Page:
It is the belief of many Bible students, including this writer, that the events symbolized in the second half of the book of Revelation cover the same basic ground as those in the first, except that instead of looking at it primarily from its effect on the people of this earth, they provide a deeper spiritual background.  In chapter 12 we are introduced to three personages.  First, there is a woman who seems to represent God’s chosen people at any given time.  As the faithful, Old Testament Israel, she gives birth to the second personage, a manchild who is obviously Jesus Christ.  Third, a great red dragon, identified as Satan, tries to devour the manchild but fails.  So he persecutes the woman, now as the faithful of the New Testament church, but again fails as she flies for safety into the wilderness.  So he is reduced to making war against her offspring, that is, simply trying to destroy individual Christians.

     In his attempt to destroy the church in its infancy, Satan enlists the help of two forces, symbolize by two beasts in chapter 13.  The beast from the sea appears to represent the Roman government generally, and the beast from the land appears to represent Roman religion and specifically emperor worship.  Again, we may not be able to decide every sign, but all the language about the mark of the beast and the number 666 must be kept in the context of the book, stated in the very first verse, of things which must shortly come to pass in that day.  However, in contrast to these beasts, chapter 14 presents the Lamb with the 144,000 on Mt. Zion, along with the angels, who will reap the earth’s harvest by bringing God’s vengeance on the persecuting Romans.

     Chapters 15 and 16 bring the pouring out of seven vials or bowls of wrath containing the seven last plagues.  These represent even more intense judgments of God against the persecuting powers.  But while the judgments of the seals and the trumpets were intended to warn and bring to repentance, the judgments of the plagues indicate that an end must come.  This is not necessarily a prediction of the final judgment at the end of time but of God’s ultimate destruction of the persecuting powers.  So chapter 17 pictures a scarlet woman with the name Babylon, representing the decadent society of Rome, sitting on a scarlet beast, very likely the sea beast of chapter 13, since Roman society was upheld by the Roman government.

     Chapter 18 then chronicles the fall of this entity described as Babylon, a prediction of the fall of Rome.  An angel announces the fall.  All the leaders of the earth would mourn because all aspects of life, especially the cultural and economic, would be sorely affected.  However, in chapter 19, the saints are pictured as rejoicing because with the fall of Babylon (Rome), the church is now saved from extinction and can be presented to Christ, who is identified as a victorious warrior and is able to defeat the beasts which supported and assisted Rome, that He might bring about their punishment.  The last three chapters of the book continue to describe this conflict with the punishment of its underlying source, Satan, and then bring it down to the eternal victory of the saints.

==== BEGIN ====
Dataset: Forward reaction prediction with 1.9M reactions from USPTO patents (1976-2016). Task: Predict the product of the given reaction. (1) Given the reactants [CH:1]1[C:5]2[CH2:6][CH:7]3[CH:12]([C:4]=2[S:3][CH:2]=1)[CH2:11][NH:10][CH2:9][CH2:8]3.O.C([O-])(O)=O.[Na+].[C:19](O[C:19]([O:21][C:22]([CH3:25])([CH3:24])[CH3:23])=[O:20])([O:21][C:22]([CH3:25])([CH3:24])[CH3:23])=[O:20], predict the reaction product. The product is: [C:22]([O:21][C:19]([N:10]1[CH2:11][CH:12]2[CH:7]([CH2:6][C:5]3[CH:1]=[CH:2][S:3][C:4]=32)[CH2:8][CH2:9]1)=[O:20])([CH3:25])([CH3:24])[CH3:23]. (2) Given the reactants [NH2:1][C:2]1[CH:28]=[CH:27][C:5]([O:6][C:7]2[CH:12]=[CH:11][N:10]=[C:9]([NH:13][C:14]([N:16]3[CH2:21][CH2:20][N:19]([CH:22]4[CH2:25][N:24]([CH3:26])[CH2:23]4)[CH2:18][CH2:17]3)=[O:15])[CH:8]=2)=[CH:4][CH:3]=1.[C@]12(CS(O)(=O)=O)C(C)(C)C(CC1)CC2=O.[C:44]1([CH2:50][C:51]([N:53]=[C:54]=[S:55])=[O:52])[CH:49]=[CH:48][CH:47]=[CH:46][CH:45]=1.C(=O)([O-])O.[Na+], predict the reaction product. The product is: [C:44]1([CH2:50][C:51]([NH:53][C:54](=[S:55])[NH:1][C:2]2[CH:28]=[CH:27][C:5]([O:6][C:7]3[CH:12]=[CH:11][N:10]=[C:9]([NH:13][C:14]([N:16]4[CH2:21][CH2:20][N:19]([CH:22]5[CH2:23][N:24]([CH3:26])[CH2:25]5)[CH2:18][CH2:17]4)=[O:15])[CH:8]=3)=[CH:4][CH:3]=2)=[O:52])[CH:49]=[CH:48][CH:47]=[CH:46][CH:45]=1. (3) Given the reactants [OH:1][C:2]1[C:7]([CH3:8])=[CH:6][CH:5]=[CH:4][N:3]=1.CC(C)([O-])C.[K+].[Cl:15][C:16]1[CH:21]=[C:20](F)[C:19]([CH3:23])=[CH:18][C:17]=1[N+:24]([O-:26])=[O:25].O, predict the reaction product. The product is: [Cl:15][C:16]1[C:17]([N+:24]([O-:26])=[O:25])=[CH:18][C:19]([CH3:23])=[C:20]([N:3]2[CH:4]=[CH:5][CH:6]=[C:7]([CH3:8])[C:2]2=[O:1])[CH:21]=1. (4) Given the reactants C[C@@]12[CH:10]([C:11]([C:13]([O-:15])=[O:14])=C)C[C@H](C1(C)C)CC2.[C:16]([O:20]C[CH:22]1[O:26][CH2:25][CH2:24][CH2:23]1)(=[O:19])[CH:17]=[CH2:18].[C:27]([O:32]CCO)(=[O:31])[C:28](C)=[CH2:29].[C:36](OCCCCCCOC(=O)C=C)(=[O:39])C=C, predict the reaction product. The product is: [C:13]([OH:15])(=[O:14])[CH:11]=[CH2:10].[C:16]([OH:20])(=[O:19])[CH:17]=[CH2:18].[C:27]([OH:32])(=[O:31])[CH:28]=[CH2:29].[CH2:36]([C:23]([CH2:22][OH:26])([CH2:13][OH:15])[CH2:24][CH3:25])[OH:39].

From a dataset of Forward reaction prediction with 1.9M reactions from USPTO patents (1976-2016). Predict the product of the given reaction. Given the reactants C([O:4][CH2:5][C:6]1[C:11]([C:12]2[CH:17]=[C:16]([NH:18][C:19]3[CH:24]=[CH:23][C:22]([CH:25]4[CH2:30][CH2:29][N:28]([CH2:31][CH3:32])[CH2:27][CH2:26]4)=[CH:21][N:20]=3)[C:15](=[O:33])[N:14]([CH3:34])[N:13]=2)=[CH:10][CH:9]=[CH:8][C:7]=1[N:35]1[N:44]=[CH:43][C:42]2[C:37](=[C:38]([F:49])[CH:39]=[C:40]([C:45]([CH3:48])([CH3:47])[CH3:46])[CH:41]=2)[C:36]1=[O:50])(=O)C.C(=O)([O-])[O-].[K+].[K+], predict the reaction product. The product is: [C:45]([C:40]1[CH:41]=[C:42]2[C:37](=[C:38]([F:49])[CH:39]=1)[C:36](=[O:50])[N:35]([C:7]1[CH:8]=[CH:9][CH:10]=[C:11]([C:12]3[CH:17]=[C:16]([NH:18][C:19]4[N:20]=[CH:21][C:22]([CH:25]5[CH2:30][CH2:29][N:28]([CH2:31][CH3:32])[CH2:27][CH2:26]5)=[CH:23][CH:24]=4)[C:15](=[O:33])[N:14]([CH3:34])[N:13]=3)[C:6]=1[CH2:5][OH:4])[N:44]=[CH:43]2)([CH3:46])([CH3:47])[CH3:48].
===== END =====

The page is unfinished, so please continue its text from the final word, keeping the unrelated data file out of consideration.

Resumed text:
The Final Victory

     Satan attempted to stamp out the church in its infancy by using the power of the Roman Empire, but he failed.  In Revelation chapter 20, an angel comes to bind Satan in the bottomless pit for a thousand years, representing the gospel sage, so that he can no longer act against the church as he did in those early days.  Yet Satan is still loosed in that he goes about as a roaring lion seeking individuals whom he may devour.  Now that Satan is bound in this manner, the saints live and reign with Christ for the thousand years because of the first resurrection.  The cause for which the earlier saints had been martyred did not die completely but has been raised.

     However, while Satan has been defeated, he is not dead either.  He is still loosed.  He can no longer wage the kind of war against the church that he did in early days, but he can still deceive the nations as long as this earth stands by his temptations and false teachings.  Yet the saints of all ages can take great comfort from the fact that someday Satan himself will be destroyed and cast into the lake which burns with fire and brimstone.  This will occur at the end of the thousand years when the earth and all the works that are in it will be burned up and the final judgment takes place.

     At this time, the Lord will sit on His throne and all the dead will stand before Him.  This group will also include those alive at Christ’s coming who will be changed and caught up together with the risen dead.  All people will be judged out of the things which are written in the books, or the Scriptures, based upon the works which they have done.  The result of this judgment will be that those whose names are not found written in the Lamb’s book of life will also, with Satan, be cast into the lake of fire, which is the second death or eternal separation from God.

     However, for the righteous, there will be a great reward.  In chapters 21 and 22, a new heaven and new earth, that is, a completely new order of things, identified as the holy city, the New Jerusalem, has been prepared for God’s people.  It is described as coming down out of heaven in that it was a vision which was shown for John to see.  In this place, God will wipe away all tears and there will be no more death nor sorrow nor crying.  There follows a depiction of this city four-square in highly symbolic language to denote its beauty and preciousness—pearls, gold, jasper, etc.  The pure river of water of life flows there, the tree of life grows there, and there will be no more night.  God’s people shall serve Him and reign with Him forever and ever.